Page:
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2014-12-12 - Colloque/Présentation - poster - Anglais - 1 page(s)

Vray Sarah, Rasmont Pierre , Dendoncker Nicolas, "Consequences of climate and landscape changes on populations of bumblebees (Hymenoptera: Apidae: Bombus) in Belgium" in 21st Benelux Congress of Zoology, Liège, Belgium, 2014

  • Codes CREF : Entomologie (DI3163), Ecologie (DI3123), Zoologie générale (DI3160)
  • Unités de recherche UMONS : Zoologie (S869)
  • Instituts UMONS : Institut des Biosciences (Biosciences)
Texte intégral :

Abstract(s) :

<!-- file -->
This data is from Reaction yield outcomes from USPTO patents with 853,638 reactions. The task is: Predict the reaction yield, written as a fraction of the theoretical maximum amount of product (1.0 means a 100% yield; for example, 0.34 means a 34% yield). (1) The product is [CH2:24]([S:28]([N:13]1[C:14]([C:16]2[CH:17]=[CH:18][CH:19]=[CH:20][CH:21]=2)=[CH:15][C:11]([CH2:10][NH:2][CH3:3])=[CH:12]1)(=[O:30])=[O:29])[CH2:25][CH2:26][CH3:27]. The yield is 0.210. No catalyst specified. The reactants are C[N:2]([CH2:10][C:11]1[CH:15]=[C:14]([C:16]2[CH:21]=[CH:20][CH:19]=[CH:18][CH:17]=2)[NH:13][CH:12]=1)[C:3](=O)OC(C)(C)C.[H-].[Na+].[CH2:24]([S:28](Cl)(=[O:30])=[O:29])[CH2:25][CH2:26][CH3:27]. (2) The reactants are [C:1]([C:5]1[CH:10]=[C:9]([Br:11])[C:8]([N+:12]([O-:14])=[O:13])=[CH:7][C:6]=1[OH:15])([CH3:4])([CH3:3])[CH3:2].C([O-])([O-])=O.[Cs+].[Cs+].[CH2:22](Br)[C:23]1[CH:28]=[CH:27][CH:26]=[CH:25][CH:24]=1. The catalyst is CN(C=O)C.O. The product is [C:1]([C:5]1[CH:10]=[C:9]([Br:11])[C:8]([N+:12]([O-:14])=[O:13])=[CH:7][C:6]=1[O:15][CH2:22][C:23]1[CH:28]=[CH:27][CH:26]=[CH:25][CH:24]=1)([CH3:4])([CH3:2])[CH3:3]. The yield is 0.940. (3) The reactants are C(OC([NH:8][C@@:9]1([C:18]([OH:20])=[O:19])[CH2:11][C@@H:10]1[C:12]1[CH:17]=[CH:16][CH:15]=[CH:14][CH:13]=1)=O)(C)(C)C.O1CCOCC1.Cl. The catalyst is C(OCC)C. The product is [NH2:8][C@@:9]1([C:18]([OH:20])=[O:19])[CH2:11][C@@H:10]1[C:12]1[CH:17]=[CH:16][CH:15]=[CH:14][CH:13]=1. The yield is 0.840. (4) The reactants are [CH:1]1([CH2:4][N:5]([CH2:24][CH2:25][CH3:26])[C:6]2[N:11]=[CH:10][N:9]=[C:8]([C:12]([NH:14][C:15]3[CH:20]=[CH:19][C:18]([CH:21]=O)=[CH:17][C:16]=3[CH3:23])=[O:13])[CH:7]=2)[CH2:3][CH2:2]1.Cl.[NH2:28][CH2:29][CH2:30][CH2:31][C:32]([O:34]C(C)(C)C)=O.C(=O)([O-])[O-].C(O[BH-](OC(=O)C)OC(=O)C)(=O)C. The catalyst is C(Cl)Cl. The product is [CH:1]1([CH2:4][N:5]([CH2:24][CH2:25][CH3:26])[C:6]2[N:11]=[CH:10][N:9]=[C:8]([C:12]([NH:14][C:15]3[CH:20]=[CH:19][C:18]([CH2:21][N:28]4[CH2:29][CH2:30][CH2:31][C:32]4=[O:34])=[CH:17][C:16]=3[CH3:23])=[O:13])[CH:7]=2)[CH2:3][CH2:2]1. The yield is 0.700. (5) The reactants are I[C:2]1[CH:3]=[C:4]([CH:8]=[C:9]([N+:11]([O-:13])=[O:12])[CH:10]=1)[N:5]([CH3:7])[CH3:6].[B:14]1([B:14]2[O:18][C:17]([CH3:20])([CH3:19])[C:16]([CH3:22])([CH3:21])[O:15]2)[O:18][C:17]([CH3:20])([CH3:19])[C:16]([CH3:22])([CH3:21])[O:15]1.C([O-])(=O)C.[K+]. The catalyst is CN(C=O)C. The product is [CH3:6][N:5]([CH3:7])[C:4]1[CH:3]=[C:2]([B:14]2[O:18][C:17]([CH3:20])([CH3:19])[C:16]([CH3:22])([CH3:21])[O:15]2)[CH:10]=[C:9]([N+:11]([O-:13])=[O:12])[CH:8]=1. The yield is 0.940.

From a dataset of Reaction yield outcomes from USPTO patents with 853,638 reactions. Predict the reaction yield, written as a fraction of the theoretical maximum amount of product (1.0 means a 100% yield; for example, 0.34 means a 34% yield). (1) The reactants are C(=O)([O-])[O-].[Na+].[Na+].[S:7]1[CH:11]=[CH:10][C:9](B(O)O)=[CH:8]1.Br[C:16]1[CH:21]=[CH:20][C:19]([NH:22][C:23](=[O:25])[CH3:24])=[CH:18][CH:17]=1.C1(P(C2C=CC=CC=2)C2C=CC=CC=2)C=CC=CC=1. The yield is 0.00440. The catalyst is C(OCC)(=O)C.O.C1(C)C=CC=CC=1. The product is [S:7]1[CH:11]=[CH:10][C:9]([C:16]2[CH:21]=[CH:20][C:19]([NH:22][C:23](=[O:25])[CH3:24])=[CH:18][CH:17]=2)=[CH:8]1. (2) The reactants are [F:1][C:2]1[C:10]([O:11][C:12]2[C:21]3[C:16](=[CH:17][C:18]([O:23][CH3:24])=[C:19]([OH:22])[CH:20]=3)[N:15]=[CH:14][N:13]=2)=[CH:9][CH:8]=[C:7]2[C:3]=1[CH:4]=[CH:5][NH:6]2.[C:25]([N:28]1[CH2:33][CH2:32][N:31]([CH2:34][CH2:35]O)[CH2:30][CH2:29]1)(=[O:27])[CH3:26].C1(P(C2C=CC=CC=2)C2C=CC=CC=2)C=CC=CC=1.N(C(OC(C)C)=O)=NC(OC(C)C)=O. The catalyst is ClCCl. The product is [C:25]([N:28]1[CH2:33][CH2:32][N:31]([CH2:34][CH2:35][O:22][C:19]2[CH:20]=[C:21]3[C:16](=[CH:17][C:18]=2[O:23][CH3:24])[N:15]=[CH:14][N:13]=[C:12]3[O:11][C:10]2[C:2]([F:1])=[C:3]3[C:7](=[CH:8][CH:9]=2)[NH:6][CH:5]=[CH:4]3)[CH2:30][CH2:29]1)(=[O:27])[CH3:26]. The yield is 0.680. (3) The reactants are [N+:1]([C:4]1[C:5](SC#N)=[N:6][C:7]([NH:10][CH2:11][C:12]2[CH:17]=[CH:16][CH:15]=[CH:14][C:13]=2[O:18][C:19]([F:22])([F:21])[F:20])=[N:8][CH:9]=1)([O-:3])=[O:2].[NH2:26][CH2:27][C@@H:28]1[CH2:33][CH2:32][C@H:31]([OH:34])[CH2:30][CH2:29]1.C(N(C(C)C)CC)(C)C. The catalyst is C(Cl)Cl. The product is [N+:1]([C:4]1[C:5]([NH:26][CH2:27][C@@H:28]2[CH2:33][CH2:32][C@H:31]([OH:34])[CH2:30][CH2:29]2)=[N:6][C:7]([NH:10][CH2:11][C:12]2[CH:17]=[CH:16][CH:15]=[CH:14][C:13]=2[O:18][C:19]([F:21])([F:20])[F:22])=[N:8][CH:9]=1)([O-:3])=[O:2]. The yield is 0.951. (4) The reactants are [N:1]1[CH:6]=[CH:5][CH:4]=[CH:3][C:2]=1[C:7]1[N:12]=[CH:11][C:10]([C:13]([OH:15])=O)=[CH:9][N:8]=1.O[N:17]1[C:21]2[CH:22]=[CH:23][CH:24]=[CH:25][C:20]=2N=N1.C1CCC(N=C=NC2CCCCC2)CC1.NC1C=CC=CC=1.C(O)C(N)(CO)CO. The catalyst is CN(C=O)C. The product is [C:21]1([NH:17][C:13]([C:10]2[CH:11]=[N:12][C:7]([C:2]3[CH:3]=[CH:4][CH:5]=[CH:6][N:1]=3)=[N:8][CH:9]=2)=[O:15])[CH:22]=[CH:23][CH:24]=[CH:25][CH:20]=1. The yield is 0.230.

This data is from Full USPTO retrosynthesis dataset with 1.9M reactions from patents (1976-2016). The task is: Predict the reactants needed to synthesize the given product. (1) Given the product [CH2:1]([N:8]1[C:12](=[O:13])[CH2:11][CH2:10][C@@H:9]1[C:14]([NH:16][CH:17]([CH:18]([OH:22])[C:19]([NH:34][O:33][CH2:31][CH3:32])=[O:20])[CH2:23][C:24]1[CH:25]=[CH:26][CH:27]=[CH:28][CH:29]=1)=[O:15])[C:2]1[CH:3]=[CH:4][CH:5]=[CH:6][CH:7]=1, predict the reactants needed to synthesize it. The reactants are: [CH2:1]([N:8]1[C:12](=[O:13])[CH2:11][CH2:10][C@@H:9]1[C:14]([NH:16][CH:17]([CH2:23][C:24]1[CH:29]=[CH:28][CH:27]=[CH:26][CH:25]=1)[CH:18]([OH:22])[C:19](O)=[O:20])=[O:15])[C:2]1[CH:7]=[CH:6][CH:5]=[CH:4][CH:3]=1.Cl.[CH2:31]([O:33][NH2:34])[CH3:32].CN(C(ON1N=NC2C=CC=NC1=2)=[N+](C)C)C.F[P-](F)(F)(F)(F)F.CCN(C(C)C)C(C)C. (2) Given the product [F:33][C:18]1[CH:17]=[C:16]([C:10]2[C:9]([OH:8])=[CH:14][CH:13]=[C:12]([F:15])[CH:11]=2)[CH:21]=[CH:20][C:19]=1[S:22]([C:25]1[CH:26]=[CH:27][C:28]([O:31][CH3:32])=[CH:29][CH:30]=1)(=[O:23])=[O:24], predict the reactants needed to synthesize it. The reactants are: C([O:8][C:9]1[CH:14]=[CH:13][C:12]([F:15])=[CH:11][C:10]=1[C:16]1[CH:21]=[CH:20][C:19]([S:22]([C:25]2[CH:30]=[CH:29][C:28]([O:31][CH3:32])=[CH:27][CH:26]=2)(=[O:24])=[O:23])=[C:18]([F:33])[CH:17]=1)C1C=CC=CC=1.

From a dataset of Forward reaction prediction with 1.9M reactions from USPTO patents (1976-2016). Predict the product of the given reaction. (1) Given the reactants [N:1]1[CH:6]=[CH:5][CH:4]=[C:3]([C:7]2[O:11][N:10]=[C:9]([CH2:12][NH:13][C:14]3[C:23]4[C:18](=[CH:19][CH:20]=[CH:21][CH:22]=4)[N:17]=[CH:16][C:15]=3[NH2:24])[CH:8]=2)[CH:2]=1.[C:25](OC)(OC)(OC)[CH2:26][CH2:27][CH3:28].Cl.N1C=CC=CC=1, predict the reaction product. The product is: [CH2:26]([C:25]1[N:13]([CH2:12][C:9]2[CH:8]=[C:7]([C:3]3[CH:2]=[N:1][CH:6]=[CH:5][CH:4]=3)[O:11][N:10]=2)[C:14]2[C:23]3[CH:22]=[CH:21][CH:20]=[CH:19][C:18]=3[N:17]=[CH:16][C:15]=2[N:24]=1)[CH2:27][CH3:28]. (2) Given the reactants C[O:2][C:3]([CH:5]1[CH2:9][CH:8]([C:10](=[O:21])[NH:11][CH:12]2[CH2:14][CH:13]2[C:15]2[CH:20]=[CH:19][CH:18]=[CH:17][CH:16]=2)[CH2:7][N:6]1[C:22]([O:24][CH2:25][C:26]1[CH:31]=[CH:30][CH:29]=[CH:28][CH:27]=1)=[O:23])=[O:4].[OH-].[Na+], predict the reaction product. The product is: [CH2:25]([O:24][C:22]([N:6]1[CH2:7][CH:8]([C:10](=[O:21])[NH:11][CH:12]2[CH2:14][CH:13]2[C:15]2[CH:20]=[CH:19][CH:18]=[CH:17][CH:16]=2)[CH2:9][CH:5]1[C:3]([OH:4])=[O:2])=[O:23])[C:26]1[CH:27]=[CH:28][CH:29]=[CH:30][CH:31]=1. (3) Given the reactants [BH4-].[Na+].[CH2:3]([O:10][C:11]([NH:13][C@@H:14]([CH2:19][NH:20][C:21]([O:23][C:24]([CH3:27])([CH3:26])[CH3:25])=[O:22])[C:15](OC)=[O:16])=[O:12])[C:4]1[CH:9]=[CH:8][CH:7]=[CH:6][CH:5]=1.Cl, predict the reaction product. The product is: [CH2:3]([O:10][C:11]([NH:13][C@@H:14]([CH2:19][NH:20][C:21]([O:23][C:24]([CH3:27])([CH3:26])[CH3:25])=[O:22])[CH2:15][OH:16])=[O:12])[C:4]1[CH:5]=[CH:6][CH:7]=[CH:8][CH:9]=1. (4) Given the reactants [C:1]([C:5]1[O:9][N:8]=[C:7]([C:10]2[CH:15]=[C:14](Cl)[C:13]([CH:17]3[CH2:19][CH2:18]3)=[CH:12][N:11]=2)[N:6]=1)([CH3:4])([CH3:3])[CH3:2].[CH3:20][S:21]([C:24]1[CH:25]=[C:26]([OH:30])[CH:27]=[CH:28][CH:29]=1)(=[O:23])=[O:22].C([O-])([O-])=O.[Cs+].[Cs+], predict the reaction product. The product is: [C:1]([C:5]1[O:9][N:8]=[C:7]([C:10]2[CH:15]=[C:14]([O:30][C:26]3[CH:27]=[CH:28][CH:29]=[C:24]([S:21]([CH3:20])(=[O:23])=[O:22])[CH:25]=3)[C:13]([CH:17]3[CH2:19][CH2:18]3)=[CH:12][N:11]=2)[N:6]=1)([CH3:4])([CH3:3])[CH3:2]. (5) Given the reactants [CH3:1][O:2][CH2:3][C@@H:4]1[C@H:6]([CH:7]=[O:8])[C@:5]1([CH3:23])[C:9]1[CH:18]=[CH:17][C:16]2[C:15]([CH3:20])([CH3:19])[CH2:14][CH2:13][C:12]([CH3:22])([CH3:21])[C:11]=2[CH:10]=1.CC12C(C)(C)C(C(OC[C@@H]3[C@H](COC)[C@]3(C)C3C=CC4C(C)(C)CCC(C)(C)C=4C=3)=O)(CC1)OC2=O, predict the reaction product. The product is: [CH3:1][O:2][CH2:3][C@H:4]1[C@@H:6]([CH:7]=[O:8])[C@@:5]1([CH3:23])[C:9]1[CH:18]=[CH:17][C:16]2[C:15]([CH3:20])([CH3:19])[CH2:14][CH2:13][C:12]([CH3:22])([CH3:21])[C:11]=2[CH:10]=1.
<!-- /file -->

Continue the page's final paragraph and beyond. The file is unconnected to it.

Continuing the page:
(Anglais) It is widely acknowledged that climate and landscape changes are currently the most pervasive drivers of ecosystem change worldwide and will also play an important role in the future. Therefore, a thorough understanding of the mechanisms involved in the responses of populations and communities to these environmental changes is a pre-requisite to predict and mitigate the long-term effects of these changes on biodiversity. Bumblebees are among the most essential pollinators for their services to both natural ecosystems and agricultural production. However they currently experiment a strong decline fostered by habitat fragmentation and loss (e.g. diminution of open landscapes) and agricultural intensification. Indeed, changes in the structure of rural landscapes increase the fragmentation and isolation of populations leading to loss of genetic diversity. Moreover, agricultural intensification and standardization of production processes eliminate bumblebee food sources such as leguminous. More recently, several studies have implicated changes in climate in the bumblebee decline. Furthermore, climate and landscape changes are assumed to underlie a multitude of environmental pressures that may have a greater joint impact on biodiversity than when operating in isolation. The aim of this project is therefore to qualify and quantify the relationship between landscape changes, climate change and changes in populations of bumblebees. We use a comparative approach based on past and present landscape composition and structure, historical climate records and bumblebees data in Belgium. This will provide key elements for understanding the processes responsible for the decline of populations of bumblebees, which will in the longer term allow designing conservation strategies to halt biodiversity loss of these essential pollinators.